Para-dressage runs parallel to “able-bodied” dressage in almost every aspect. When it comes to selecting a horse, is there any difference between the two disciplines? By Elizabeth Moyer Reprinted from the January/February 2020 issue of USDF Connection magazine
My goals and aspirations were turned on their head in 2010, when a ranching accident resulted in the loss of my left hand. Three months after my accident, I weaned myself off all medication so that I could ride out with my crew to work bulls in the fall. I have been riding and starting colts ever since, never looking back.
Robin had gas-colicked a few times and was occasionally choking; he was thin and losing weight. Everyone believed it was the beginning of the end. Fortunately, his bouts of colic didn’t make Ann-Louise hesitant for him to do a little work. However, she didn’t know that letting him carry a disabled woman around for an hour a week would set them both on a marvelous journey.
Meet the Youngest U.S. Classified Para Equestrian - Genevieve Rohner. She is a Grade IV Para Equestrian based in Park City, UT. "To say my daughter’s life in the equestrian world ‘has been’ a journey is not correct, as that implies something has ended. In fact, the journey is still unfolding."
Casual observers may wonder why walk-trot tests are included in the World Equestrian Games. In an exclusive interview, USEF national para-equestrian dressage coach and coordinator Kai Handt explained why para-dressage is much more than USDF Introductory Level. He also set the record straight on the realities and challenges of the para-dressage discipline.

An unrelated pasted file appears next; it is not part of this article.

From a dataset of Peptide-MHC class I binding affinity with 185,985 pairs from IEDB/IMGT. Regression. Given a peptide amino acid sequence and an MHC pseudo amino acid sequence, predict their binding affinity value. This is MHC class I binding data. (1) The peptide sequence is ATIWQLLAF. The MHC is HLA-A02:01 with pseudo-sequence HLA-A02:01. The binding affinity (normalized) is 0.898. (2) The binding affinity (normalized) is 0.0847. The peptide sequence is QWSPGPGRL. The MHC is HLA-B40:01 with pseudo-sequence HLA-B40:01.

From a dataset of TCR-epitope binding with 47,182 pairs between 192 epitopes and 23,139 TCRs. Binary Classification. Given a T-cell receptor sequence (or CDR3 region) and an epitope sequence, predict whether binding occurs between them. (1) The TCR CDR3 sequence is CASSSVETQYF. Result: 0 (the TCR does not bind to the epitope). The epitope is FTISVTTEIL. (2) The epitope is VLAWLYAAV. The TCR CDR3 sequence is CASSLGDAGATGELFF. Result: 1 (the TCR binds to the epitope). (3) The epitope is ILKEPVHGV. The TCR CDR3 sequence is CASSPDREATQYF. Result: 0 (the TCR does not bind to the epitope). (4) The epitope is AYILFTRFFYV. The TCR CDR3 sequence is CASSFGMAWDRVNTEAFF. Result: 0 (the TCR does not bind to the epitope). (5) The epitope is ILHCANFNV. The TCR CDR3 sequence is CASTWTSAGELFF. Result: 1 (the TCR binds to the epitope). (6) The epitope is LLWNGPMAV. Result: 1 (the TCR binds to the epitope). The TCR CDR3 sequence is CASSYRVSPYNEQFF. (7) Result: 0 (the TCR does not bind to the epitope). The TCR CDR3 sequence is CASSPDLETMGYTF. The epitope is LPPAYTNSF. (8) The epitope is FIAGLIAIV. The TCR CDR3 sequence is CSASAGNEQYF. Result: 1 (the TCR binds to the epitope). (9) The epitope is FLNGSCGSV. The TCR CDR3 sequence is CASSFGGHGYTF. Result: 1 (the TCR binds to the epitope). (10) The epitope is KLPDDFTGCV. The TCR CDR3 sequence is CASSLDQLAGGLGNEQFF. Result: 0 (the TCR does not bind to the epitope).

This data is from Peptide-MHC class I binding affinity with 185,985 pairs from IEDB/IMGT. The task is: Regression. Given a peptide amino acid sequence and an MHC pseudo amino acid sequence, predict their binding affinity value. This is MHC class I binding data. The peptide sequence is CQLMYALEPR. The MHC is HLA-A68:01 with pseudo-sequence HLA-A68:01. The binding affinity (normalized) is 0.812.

Para-equestrian is a United States Equestrian Federation (USEF) and Fédération Equestre Internationale (FEI) discipline for athletes with a permanent, measurable physical disability. Para-dressage stands parallel to dressage as an option for these athletes.
I was on an ATV with friends, heading to a sitting area by the lake. On the way there, we hit a pothole and flipped the ATV. The roll bar crushed and completely severed my right arm. I remember sitting in the hospital, worrying about whether I would ever be able to ride again. That was my main concern. When I resumed riding, Pippen took care of me with every step we took.